Patterns of alcohol and illicit substance use in the United States and Mexico. Substantive and methodologic issues in the cross-national analysis of alcohol and drug use data
This research examines prevalence of alcohol and illicit substance use in the United States and Mexico and associated socio-demographic characteristics. The sources of data for this study are public domain data from the U.S. National Household Survey of Drug Abuse, 1988 (n = 8814), and the Mexican National Survey of Addictions, 1988 (n = 12,579). In addition, this study discusses methodologic issues in cross-cultural and cross-national comparison of behavioral and epidemiologic data from population-based samples. The extent to which patterns of substance abuse vary among subgroups of the U.S. and Mexican populations is assessed, as well as the comparability and equivalence of measures of alcohol and drug use in these national samples. The prevalence of alcohol use was somewhat similar in the two countries for all three measures of use: lifetime, past year and past year heavy use, (85.0%, 68.1%, 39.6% and 72.6%, 47.7% and 45.8% for the U.S. and Mexico respectively). The use of illegal substances varied widely between countries, with U.S. respondents reporting significantly higher levels of use than their Mexican counterparts. For example, reported use of any illicit substance in lifetime and past year was 34.2%, 11.6 for the U.S., and 3.3% and 0.6% for Mexico. Despite these differences in prevalence, two demographic characteristics, gender and age, were important correlates of use in both countries. Men in both countries were more likely to report use of alcohol and illicit substances than women. Generally speaking, a greater proportion of respondents in both countries 18 years of age or older reported use of alcohol for all three measures than younger respondents; and a greater proportion of respondents between the ages of 18 and 34 years reported use of illicit substances during lifetime and past year than any other age group. Additional substantive research investigating population-based samples and at-risk subgroups is needed to understand the underlying mechanisms of these associations. Further development of cross-culturally meaningful survey methods is warranted to validate comparisons of substance use across countries and societies.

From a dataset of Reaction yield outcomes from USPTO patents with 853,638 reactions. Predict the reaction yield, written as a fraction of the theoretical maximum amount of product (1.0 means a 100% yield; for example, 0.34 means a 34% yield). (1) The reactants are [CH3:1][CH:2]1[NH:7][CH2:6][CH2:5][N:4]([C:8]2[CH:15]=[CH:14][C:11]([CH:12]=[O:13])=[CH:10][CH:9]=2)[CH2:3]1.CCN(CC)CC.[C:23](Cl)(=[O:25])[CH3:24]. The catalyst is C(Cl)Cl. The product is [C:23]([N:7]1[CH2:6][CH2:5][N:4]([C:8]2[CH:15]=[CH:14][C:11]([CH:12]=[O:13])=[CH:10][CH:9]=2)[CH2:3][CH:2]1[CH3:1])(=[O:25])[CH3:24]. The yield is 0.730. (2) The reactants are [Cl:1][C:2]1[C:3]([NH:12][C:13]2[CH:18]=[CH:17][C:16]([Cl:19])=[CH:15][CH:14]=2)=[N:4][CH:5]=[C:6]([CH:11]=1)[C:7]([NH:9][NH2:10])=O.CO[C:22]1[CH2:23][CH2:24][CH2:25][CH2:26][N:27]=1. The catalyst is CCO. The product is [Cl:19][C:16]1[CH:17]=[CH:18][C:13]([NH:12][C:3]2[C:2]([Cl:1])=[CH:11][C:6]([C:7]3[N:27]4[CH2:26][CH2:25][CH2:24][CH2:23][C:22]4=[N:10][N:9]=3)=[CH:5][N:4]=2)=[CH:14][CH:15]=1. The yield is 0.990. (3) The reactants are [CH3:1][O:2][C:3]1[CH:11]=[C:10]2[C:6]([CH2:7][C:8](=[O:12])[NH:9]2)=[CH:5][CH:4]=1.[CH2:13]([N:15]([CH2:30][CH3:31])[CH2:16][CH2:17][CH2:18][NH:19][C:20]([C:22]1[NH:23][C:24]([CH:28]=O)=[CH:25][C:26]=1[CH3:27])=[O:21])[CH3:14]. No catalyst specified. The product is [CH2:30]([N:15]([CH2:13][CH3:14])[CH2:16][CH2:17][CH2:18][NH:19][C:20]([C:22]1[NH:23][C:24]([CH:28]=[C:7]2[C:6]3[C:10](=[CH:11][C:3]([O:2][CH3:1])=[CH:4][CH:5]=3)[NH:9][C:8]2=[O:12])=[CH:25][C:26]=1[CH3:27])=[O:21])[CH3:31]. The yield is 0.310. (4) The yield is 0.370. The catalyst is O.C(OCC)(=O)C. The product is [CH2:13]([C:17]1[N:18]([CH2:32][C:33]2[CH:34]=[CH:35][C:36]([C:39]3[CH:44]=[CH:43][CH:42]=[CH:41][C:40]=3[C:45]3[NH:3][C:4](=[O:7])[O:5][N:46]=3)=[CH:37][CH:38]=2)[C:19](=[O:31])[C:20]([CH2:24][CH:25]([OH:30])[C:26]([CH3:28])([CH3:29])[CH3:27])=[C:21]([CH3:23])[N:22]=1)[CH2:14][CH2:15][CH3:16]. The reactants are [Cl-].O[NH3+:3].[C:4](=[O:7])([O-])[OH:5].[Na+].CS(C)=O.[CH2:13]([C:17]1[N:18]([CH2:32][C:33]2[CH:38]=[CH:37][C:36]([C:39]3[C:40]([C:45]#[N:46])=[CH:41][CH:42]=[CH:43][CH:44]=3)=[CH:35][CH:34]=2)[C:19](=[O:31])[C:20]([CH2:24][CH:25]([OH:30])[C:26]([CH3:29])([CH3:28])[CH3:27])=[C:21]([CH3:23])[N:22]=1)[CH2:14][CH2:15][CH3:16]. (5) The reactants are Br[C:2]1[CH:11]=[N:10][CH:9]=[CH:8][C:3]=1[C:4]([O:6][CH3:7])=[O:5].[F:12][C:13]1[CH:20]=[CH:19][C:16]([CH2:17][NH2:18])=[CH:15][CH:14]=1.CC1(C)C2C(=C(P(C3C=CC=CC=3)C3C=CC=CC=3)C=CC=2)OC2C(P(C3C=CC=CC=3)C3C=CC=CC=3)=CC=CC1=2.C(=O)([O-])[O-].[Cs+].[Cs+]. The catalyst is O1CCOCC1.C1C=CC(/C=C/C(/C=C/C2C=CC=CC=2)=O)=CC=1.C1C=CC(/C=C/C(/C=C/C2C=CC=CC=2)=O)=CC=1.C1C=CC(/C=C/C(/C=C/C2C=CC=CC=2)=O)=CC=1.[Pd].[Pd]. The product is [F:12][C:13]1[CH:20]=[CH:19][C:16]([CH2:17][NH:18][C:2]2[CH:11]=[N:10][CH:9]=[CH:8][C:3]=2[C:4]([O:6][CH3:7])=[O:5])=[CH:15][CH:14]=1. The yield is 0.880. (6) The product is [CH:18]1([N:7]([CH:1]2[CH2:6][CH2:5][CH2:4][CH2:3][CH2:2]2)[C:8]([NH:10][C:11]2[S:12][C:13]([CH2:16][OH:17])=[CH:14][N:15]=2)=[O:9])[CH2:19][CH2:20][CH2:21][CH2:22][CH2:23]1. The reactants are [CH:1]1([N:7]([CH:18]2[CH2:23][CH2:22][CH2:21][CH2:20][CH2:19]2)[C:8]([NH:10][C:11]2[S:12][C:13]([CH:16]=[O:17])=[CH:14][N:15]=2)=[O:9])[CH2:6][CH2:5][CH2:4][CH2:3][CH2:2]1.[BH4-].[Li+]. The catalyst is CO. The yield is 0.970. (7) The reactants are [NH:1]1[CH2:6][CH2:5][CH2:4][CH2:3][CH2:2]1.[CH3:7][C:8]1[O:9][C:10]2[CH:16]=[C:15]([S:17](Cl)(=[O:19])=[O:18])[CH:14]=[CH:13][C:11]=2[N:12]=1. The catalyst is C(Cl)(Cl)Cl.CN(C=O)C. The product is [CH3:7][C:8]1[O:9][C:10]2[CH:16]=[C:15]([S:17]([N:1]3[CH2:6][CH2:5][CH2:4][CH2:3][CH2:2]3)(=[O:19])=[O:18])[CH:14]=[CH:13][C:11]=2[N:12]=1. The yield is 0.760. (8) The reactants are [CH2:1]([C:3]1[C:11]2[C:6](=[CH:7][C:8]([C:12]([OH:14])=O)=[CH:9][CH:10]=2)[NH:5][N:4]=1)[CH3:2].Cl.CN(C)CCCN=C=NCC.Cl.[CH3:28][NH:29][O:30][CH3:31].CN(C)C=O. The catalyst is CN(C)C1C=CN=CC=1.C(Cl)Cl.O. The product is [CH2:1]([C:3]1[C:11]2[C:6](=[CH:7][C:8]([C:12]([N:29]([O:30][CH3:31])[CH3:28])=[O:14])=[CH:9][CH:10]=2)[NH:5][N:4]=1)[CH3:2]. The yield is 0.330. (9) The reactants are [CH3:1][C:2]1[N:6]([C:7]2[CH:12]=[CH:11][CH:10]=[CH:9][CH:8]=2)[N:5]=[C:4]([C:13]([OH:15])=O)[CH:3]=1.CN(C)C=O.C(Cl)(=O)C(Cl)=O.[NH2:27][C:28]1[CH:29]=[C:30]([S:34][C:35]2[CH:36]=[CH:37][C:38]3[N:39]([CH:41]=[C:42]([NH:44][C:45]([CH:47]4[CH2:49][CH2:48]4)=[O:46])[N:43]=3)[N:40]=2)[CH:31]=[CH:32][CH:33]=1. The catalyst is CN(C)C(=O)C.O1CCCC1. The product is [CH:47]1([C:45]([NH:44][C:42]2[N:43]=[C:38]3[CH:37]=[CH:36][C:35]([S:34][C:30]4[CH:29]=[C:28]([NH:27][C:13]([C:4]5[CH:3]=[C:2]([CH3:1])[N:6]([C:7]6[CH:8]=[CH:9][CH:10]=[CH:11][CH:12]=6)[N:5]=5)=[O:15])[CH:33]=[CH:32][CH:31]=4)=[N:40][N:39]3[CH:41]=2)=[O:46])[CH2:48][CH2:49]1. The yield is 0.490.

Lopez, Javier, "Patterns of alcohol and illicit substance use in the United States and Mexico. Substantive and methodologic issues in the cross-national analysis of alcohol and drug use data" (1997). Texas Medical Center Dissertations (via ProQuest). AAI9831532.